The Jakarta Post
The COVID-19 pandemic has forced the beauty industry to rethink its operations, including the future of in-store product sampling. (Shutterstock.com/Nomad_Soul/File)
In-store cosmetic samples have long been a divisive issue as they have been found to be susceptible to contamination, but many consider them helpful for finding the right beauty products.
For Jakarta-based professional Fitriyani Purwaningtyas, makeup samples are important because products come in a variety colors that blend differently depending on one’s skin tone.
“For skincare, samples are not that important because the results aren’t immediately visible,” Fitriyani told The Jakarta Post on Monday.
More stringent health standards in response to the COVID-19 pandemic have added another challenge for the industry, which is considering making in-store cosmetic samples a thing of the past.
Fitriyani said in-store samples were not worth it during the outbreak. “They could increase the spread of the virus,” she said, adding that even if the store provided safe and clean applicators, she would choose not to use them.
Unlike Fitriyani, Bekasi-based professional Fifi Kartika used disposable foundation testers when she visited personal care and beauty retailer Sephora in the Plaza Senayan shopping center in South Jakarta in October. She recalled that she had to sit on a chair and wait for the outlet’s attendants to assist her. “They asked about the products I needed and gave them to me, so I didn’t wander around the store,” Fifi said.
Fifi said she still considered cosmetic samples worthwhile, as long as they were sanitized. “Perhaps preventive measures would help. For instance, lipstick testers shouldn’t be put on display. Instead, beauty assistants could give them to you and you would only be allowed to apply them on your hand,” she said.
Sephora and other beauty stores have put health and safety measures in place for their customers and staff, including requiring them to wear masks, apply hand sanitizer and have their body temperatures checked prior to entering the store.
“Product testers remain available in all branches, but in this new normal period we’re providing disposable cotton buds, sponges and spoolie [brushes] that can be used to try the products by applying them on the customers’ hands. They can only be used once,” wrote Irawati, senior vice president of marketing at PT Mitra Adiperkasa, which holds the Indonesian license for the Sephora brand.
Irawati added that all product samples, including fragrances, must be administered and supervised by Sephora’s assistants. The company’s free makeup facilities are unavailable until further notice.
Other beauty brands have also employed single-use applicators in their offline outlets under the supervision of their staff. Indonesian makeup brand Rollover Reaction, for instance, has provided disposable wands for their lip products at their outlet in the Plaza Indonesia shopping center in Central Jakarta.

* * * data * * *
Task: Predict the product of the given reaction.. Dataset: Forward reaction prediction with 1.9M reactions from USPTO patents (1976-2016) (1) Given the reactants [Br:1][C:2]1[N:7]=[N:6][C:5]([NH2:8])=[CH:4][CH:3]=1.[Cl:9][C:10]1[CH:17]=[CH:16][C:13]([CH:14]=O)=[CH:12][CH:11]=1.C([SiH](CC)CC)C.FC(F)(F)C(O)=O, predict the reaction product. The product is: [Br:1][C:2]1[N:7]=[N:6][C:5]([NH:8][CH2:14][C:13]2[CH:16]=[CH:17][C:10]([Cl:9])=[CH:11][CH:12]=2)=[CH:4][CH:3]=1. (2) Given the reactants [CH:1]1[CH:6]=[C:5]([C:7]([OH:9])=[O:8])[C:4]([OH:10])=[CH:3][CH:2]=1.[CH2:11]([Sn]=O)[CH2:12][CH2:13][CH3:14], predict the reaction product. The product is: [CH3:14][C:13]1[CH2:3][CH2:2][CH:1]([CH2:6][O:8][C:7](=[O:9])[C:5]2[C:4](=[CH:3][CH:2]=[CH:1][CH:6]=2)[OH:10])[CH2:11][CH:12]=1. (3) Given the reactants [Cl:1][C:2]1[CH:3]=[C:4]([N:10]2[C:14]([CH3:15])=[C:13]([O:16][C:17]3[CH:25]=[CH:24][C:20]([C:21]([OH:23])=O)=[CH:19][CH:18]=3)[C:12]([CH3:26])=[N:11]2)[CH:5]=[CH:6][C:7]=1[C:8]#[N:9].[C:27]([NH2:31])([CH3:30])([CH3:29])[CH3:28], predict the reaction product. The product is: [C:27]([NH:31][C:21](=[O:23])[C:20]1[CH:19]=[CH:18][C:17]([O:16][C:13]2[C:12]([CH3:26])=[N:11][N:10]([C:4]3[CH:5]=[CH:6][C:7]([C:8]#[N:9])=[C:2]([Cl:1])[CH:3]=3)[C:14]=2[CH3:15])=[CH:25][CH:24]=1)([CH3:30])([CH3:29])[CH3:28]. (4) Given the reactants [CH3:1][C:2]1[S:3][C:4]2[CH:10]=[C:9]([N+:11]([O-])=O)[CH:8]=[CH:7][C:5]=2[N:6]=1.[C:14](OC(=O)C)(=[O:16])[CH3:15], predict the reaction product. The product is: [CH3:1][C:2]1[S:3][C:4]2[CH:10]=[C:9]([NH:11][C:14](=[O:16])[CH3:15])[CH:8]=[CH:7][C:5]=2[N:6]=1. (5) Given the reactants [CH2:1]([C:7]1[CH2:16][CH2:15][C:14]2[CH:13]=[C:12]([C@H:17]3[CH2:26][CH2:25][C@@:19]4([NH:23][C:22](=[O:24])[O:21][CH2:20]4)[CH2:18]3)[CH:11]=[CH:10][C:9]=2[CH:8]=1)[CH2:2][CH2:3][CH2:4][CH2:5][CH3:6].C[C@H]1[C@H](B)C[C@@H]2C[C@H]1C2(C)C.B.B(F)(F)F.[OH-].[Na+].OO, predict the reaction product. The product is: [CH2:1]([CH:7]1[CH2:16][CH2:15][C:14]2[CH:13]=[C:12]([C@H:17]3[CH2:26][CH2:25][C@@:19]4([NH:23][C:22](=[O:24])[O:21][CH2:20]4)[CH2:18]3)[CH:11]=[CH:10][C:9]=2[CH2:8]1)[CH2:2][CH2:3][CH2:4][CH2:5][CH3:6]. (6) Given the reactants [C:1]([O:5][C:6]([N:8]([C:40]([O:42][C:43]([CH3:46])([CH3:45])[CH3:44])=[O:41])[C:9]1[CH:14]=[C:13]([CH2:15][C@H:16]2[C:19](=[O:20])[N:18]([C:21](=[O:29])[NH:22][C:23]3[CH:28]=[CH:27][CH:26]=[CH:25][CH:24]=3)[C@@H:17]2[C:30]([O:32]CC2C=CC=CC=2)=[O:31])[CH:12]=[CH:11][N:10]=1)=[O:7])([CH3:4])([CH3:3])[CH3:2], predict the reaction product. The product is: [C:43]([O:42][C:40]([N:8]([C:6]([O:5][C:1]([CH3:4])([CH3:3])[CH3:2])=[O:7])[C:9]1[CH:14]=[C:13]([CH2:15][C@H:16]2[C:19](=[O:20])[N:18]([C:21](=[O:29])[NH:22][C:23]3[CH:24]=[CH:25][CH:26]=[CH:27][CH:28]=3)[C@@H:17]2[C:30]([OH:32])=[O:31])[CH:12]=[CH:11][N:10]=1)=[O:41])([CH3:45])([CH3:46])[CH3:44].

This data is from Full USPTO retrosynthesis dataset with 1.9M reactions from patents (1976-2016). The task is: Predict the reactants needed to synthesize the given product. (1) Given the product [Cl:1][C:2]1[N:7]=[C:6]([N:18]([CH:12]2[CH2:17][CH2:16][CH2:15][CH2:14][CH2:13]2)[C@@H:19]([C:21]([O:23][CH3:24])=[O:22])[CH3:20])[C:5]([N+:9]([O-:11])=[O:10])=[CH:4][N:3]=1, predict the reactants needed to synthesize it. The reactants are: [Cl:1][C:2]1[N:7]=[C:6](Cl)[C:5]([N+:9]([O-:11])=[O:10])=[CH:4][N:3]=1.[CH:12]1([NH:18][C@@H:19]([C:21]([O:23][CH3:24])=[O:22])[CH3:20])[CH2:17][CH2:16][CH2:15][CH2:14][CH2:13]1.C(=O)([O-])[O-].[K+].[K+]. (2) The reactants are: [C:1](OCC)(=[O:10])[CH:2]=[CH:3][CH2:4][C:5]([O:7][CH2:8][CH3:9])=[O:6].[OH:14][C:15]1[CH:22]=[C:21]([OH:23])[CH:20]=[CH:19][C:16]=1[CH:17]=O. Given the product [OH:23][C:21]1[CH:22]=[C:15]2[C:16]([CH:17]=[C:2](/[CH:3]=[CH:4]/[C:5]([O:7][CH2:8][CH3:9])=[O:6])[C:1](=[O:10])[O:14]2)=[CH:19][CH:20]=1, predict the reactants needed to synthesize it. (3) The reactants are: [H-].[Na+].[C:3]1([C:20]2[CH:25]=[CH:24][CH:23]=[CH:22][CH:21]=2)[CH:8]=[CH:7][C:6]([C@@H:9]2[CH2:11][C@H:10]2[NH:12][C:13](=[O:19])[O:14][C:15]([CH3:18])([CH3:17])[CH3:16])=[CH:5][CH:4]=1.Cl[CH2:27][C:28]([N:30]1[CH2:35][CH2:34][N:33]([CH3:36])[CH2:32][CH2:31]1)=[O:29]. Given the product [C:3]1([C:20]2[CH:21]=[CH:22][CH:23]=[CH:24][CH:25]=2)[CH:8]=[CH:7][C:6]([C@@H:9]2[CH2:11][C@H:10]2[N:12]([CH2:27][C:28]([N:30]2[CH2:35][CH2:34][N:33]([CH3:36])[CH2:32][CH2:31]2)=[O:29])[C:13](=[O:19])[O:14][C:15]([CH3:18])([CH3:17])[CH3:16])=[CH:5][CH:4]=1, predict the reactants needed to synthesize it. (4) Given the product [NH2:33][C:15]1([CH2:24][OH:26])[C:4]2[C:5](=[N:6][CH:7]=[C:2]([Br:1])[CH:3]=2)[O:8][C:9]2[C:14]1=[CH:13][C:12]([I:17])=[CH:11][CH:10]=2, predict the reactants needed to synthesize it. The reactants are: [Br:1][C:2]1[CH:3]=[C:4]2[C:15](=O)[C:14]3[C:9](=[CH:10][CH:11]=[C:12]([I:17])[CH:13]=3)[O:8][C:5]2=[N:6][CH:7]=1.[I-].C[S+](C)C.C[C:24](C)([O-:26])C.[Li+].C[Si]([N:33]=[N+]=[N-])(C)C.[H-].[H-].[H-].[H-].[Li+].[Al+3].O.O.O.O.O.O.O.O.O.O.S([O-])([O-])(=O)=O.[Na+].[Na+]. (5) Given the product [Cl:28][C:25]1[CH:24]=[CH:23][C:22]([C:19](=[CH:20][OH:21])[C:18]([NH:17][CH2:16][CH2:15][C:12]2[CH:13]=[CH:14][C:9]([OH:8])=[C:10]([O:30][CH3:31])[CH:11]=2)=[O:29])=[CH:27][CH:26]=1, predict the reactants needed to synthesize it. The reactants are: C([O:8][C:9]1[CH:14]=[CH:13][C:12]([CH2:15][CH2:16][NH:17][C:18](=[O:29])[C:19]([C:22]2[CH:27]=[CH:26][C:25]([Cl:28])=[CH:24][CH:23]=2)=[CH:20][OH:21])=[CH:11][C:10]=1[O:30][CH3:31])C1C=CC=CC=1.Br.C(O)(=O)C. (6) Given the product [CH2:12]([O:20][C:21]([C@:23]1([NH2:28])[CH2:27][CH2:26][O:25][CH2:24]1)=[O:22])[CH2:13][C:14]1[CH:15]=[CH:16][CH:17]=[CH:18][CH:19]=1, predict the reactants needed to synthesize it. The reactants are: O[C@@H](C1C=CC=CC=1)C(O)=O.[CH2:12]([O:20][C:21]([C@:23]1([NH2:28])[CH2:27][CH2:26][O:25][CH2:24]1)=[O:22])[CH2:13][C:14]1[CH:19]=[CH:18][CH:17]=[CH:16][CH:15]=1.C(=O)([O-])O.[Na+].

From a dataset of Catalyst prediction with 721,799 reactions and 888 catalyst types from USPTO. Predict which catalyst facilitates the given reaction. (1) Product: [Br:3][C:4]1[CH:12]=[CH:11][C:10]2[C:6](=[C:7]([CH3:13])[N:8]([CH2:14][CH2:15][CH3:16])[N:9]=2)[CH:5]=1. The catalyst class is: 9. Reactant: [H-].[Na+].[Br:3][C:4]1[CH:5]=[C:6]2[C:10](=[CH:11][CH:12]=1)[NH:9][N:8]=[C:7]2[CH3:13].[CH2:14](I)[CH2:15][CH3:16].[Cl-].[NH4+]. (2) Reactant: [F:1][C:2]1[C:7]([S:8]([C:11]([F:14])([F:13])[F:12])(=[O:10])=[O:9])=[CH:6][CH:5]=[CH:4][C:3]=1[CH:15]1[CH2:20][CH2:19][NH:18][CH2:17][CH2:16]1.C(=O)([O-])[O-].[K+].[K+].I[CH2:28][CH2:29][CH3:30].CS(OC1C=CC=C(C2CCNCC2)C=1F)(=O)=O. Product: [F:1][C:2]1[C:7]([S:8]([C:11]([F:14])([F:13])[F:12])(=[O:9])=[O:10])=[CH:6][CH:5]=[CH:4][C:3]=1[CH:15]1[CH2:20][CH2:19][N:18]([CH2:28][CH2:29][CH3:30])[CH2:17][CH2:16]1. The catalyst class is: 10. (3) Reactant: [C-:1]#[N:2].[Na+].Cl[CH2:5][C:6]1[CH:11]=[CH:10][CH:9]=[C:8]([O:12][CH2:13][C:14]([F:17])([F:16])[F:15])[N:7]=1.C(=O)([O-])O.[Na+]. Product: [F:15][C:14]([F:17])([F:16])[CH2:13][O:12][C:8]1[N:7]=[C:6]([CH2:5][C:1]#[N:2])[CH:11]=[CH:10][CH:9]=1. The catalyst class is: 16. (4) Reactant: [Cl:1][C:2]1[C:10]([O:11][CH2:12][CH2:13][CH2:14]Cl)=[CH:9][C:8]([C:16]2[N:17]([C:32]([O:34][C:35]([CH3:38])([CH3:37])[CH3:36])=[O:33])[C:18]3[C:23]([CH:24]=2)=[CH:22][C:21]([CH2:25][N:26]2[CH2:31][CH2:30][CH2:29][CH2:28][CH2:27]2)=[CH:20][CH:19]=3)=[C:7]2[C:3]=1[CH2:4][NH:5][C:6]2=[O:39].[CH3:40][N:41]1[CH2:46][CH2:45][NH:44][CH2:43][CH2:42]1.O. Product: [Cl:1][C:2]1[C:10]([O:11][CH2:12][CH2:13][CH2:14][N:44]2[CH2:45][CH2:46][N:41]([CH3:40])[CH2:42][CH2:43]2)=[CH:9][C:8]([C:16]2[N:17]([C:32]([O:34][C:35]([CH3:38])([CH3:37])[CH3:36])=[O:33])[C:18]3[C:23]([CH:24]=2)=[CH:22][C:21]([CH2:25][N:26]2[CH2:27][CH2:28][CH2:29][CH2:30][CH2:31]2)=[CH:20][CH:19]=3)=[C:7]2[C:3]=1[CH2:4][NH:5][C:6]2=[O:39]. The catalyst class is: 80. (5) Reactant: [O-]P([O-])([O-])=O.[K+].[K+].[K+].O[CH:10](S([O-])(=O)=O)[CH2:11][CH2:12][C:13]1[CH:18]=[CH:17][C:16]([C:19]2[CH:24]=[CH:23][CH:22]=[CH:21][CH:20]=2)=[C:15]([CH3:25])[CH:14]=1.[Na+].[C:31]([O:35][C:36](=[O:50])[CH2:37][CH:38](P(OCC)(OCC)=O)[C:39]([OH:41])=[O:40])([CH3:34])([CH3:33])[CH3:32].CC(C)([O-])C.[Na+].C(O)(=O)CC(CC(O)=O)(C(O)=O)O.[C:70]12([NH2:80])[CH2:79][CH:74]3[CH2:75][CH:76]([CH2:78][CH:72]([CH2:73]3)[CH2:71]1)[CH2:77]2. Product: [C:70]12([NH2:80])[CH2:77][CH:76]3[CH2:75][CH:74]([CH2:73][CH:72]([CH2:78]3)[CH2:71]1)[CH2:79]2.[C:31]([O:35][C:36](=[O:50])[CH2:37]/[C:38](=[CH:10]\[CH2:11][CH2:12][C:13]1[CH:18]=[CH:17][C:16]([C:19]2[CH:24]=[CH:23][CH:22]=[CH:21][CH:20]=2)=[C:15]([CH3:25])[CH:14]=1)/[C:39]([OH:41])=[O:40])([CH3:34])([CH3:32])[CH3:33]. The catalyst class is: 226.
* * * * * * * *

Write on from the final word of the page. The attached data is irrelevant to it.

Another brand taking such measures is BLP Beauty, which has a total of six outlets in the country. It provides disposable cotton buds and an acrylic board for customers who want to sample makeup products.
However, single-use product samples may raise environmental concerns. Jakarta-based graduate student Nuri Moeladi said that disposable product testers should be improved. “I’m trying to reduce cosmetic waste, such as cotton and plastic,” Nuri said.
Sociolla's in-person store in AEON Sentul in Bogor, West Java. (Sociolla/File)
E-commerce platform Sociolla, a branch of beauty-technology company Social Bella, opened its first offline store in West Jakarta last year. During the pandemic, it has stopped providing in-store product testers. Customers are also prohibited from touching products and shop assistants.
“We understand that our customers may want to touch and try products they desire, but their safety is our priority. They can read reviews on our SOCO app and ask for recommendations from beauty advisors in our offline store so that they get an idea about the products,” Bella Chrisanti Indiana, cofounder and CMO of Social Bella, told the Post by email.
Chrisanti mentioned that skincare, body-care and hair-care products were currently the most popular items in the company’s offline store.
Sociolla has created a dual online-offline shopping experience. Customers who visit the offline store can download and install the SOCO app to scan each product’s barcode and read the reviews on the app. They can also choose products on the website and pay at the in-person store.
“For now, it can be said that our customers are still adapting to the large-scale social restrictions (PSBB) in their areas, and it has affected shopping activities in our offline stores, which aren’t as optimal as before. But we have ensured that our customers remain comfortable and safe while shopping,” Chrisanti said.
She noted a rise in online shopping for beauty and personal care products during the pandemic, as shown by a twofold increase in the website’s average daily visitors. Sociolla also recorded an increase in its customers’ average basket size of almost 30 percent in the first and second quarters of 2020. (wng)
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